Recorded on 01/01/2006, uploaded on 02/03/2009
Musician's or Publisher's Notes
Throughout the early 1830s, the music world was entranced by
the performances of the violin virtuoso Niccolo Paganini. He traveled Europe
performing his own compositions as well as those by his contemporaries and was
more than willing to display his near supernatural talent. As his fame spread,
so also did the rumors of his remarkable skill and it was often said that
Paganini had sold his soul to the devil to acquire such ability on the violin.
Though his career as a traveling virtuoso was cut short due
to health problems, Paganini's compositions for the violin lived on, even well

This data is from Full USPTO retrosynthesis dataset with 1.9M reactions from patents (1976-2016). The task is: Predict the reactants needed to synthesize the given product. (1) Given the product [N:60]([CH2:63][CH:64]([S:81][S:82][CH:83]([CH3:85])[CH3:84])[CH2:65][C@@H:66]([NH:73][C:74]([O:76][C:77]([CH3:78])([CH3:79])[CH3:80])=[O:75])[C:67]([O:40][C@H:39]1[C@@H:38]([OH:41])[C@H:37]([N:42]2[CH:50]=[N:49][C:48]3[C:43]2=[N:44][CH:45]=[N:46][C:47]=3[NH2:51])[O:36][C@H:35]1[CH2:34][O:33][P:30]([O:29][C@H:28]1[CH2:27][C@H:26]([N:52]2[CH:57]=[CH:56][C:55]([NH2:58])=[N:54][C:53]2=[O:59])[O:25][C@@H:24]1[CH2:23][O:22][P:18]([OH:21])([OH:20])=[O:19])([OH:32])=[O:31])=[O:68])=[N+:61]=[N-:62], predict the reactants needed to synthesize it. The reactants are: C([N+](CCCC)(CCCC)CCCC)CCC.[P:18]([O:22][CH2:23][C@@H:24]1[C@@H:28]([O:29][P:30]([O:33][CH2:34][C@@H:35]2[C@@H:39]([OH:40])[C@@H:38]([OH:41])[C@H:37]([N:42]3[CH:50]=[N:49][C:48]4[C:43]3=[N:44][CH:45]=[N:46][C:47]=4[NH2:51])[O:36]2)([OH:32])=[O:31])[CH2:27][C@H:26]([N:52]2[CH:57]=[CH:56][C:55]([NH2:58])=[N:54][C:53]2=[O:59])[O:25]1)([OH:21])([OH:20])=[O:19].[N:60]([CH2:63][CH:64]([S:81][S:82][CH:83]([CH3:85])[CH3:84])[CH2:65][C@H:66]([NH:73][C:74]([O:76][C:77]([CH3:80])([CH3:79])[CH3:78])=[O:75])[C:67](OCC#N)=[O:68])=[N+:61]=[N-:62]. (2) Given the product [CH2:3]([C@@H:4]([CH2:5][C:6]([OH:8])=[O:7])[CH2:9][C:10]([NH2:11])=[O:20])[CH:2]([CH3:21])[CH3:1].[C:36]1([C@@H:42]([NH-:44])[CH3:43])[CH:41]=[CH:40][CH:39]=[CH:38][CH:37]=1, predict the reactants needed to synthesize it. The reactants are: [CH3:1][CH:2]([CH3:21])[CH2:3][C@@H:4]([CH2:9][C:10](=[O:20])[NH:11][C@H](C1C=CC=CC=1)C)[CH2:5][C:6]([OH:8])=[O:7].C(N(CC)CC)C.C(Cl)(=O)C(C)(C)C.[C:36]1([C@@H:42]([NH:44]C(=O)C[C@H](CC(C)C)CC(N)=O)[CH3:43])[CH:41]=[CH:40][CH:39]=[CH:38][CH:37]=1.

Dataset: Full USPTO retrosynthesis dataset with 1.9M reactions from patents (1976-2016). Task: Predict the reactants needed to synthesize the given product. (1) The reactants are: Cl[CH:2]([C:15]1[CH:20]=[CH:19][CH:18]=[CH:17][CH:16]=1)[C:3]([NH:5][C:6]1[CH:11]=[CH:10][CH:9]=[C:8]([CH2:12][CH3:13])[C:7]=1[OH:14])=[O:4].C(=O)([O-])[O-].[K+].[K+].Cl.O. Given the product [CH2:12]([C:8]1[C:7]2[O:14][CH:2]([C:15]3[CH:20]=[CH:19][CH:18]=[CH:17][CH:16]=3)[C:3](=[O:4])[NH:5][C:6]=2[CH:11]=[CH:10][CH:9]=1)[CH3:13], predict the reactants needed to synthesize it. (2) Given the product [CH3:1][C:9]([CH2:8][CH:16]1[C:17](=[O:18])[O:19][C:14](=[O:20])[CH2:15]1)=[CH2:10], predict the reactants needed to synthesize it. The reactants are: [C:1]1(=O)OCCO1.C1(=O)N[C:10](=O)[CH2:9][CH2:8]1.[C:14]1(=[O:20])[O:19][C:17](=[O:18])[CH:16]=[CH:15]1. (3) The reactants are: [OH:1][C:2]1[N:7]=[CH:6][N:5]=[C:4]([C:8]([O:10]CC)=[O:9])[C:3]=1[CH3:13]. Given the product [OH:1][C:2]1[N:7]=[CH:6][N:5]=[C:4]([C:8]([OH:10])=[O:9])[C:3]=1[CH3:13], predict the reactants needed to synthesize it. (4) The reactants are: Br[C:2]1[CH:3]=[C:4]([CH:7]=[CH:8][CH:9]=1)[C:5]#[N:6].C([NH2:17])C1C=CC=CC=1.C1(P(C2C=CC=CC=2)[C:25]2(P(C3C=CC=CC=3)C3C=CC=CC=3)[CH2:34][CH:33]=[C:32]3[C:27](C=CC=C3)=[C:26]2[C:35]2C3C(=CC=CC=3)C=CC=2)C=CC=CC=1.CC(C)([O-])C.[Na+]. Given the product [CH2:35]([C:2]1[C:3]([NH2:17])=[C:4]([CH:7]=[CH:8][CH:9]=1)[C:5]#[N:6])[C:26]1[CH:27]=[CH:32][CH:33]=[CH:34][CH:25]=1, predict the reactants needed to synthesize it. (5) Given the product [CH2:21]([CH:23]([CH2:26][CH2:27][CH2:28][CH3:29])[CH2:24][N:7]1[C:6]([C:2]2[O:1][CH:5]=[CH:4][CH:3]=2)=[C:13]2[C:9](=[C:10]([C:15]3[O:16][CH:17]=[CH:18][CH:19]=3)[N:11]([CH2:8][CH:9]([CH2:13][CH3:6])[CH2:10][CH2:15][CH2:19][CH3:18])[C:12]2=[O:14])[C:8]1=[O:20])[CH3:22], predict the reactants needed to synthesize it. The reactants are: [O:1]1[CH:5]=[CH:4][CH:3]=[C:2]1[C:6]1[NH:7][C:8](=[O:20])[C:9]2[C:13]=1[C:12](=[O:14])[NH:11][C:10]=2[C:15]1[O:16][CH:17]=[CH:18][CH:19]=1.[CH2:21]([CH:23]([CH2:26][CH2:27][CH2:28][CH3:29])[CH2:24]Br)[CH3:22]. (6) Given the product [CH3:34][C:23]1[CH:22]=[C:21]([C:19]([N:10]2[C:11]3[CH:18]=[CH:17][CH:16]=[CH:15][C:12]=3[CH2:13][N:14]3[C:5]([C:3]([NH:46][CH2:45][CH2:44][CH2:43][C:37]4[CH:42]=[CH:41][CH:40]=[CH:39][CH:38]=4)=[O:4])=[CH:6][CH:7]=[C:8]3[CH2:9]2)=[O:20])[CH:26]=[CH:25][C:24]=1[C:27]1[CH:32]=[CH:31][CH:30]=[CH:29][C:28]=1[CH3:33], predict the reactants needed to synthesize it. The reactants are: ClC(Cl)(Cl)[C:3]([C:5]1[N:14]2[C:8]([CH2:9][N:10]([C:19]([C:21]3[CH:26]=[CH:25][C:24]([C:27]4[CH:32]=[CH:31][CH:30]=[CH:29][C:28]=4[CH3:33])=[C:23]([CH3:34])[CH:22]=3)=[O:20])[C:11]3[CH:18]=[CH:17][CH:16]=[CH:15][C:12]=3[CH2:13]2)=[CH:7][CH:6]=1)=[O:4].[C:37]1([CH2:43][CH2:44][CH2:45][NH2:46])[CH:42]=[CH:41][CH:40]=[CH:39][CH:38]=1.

past his death in 1840. Many composers were inspired by his many caprices and
used them as the basis for their own compositions. Robert Schumann was one such
In 1832, Schumann composed his Six Etudes after Paganini
Caprices, op. 3. Unlike his later Concert Etudes on Caprices by
Paganini, op. 10, the op. 3 etudes were primarily intended for pedagogical
study rather than performance on the concert stage. Schumann's transcriptions,
like their violin models, are highly virtuosic, demanding a pianist with
exceptional flexibility and sensitivity. Perhaps the greatest challenge of
these etudes, as with any virtuosic piece, is to lift it above a dry exercise
in technique and give it a life of its own.
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